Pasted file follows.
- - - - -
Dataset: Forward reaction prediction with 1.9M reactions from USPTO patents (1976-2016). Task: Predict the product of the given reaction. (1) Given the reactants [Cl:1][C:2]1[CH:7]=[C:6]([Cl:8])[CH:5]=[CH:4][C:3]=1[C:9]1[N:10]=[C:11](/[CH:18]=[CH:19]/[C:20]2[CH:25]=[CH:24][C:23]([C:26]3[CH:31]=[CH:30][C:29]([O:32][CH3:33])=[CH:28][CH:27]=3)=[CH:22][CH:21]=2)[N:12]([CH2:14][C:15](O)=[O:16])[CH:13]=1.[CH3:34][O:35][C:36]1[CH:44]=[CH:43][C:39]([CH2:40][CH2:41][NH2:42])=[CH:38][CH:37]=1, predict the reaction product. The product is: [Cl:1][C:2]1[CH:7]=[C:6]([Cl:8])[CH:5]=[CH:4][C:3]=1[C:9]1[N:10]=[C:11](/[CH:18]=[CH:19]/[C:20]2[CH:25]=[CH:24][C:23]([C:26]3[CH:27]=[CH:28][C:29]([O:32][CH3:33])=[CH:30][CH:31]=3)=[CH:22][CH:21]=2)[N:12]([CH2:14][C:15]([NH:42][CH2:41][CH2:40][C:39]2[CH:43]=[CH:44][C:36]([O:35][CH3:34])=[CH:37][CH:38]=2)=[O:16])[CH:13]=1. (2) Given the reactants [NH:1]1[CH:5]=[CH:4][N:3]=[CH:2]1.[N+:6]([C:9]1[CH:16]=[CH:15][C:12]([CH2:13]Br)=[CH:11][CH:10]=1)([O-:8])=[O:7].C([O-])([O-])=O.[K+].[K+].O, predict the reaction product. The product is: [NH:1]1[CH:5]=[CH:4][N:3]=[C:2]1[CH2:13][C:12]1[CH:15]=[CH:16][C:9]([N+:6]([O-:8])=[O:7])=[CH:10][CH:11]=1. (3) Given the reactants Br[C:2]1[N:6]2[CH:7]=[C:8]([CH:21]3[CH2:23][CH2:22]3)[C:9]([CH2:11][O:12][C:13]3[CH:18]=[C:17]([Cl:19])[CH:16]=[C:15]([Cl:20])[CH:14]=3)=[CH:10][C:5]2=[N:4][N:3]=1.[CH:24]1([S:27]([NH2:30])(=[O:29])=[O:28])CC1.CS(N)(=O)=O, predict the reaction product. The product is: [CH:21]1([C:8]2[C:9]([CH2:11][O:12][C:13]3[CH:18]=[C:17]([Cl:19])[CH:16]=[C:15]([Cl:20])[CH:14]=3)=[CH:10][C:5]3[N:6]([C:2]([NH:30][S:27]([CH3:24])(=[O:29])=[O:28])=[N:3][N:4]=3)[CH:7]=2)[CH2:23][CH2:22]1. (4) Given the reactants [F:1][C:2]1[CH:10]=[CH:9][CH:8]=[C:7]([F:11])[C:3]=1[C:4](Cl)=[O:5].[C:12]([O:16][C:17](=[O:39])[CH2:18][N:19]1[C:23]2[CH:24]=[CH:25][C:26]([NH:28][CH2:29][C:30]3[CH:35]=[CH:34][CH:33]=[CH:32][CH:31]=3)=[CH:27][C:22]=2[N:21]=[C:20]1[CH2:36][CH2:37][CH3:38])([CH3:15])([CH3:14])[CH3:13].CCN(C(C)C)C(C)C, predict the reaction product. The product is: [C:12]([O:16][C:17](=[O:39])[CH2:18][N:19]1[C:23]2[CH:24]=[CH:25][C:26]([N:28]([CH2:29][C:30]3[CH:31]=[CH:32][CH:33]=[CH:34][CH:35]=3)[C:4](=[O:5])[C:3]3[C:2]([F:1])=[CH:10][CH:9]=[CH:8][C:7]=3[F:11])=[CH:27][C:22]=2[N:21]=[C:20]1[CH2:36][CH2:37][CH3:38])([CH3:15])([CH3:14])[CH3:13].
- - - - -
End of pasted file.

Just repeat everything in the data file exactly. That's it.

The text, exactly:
Dataset: Forward reaction prediction with 1.9M reactions from USPTO patents (1976-2016). Task: Predict the product of the given reaction. (1) Given the reactants [Cl:1][C:2]1[CH:7]=[C:6]([Cl:8])[CH:5]=[CH:4][C:3]=1[C:9]1[N:10]=[C:11](/[CH:18]=[CH:19]/[C:20]2[CH:25]=[CH:24][C:23]([C:26]3[CH:31]=[CH:30][C:29]([O:32][CH3:33])=[CH:28][CH:27]=3)=[CH:22][CH:21]=2)[N:12]([CH2:14][C:15](O)=[O:16])[CH:13]=1.[CH3:34][O:35][C:36]1[CH:44]=[CH:43][C:39]([CH2:40][CH2:41][NH2:42])=[CH:38][CH:37]=1, predict the reaction product. The product is: [Cl:1][C:2]1[CH:7]=[C:6]([Cl:8])[CH:5]=[CH:4][C:3]=1[C:9]1[N:10]=[C:11](/[CH:18]=[CH:19]/[C:20]2[CH:25]=[CH:24][C:23]([C:26]3[CH:27]=[CH:28][C:29]([O:32][CH3:33])=[CH:30][CH:31]=3)=[CH:22][CH:21]=2)[N:12]([CH2:14][C:15]([NH:42][CH2:41][CH2:40][C:39]2[CH:43]=[CH:44][C:36]([O:35][CH3:34])=[CH:37][CH:38]=2)=[O:16])[CH:13]=1. (2) Given the reactants [NH:1]1[CH:5]=[CH:4][N:3]=[CH:2]1.[N+:6]([C:9]1[CH:16]=[CH:15][C:12]([CH2:13]Br)=[CH:11][CH:10]=1)([O-:8])=[O:7].C([O-])([O-])=O.[K+].[K+].O, predict the reaction product. The product is: [NH:1]1[CH:5]=[CH:4][N:3]=[C:2]1[CH2:13][C:12]1[CH:15]=[CH:16][C:9]([N+:6]([O-:8])=[O:7])=[CH:10][CH:11]=1. (3) Given the reactants Br[C:2]1[N:6]2[CH:7]=[C:8]([CH:21]3[CH2:23][CH2:22]3)[C:9]([CH2:11][O:12][C:13]3[CH:18]=[C:17]([Cl:19])[CH:16]=[C:15]([Cl:20])[CH:14]=3)=[CH:10][C:5]2=[N:4][N:3]=1.[CH:24]1([S:27]([NH2:30])(=[O:29])=[O:28])CC1.CS(N)(=O)=O, predict the reaction product. The product is: [CH:21]1([C:8]2[C:9]([CH2:11][O:12][C:13]3[CH:18]=[C:17]([Cl:19])[CH:16]=[C:15]([Cl:20])[CH:14]=3)=[CH:10][C:5]3[N:6]([C:2]([NH:30][S:27]([CH3:24])(=[O:29])=[O:28])=[N:3][N:4]=3)[CH:7]=2)[CH2:23][CH2:22]1. (4) Given the reactants [F:1][C:2]1[CH:10]=[CH:9][CH:8]=[C:7]([F:11])[C:3]=1[C:4](Cl)=[O:5].[C:12]([O:16][C:17](=[O:39])[CH2:18][N:19]1[C:23]2[CH:24]=[CH:25][C:26]([NH:28][CH2:29][C:30]3[CH:35]=[CH:34][CH:33]=[CH:32][CH:31]=3)=[CH:27][C:22]=2[N:21]=[C:20]1[CH2:36][CH2:37][CH3:38])([CH3:15])([CH3:14])[CH3:13].CCN(C(C)C)C(C)C, predict the reaction product. The product is: [C:12]([O:16][C:17](=[O:39])[CH2:18][N:19]1[C:23]2[CH:24]=[CH:25][C:26]([N:28]([CH2:29][C:30]3[CH:31]=[CH:32][CH:33]=[CH:34][CH:35]=3)[C:4](=[O:5])[C:3]3[C:2]([F:1])=[CH:10][CH:9]=[CH:8][C:7]=3[F:11])=[CH:27][C:22]=2[N:21]=[C:20]1[CH2:36][CH2:37][CH3:38])([CH3:15])([CH3:14])[CH3:13].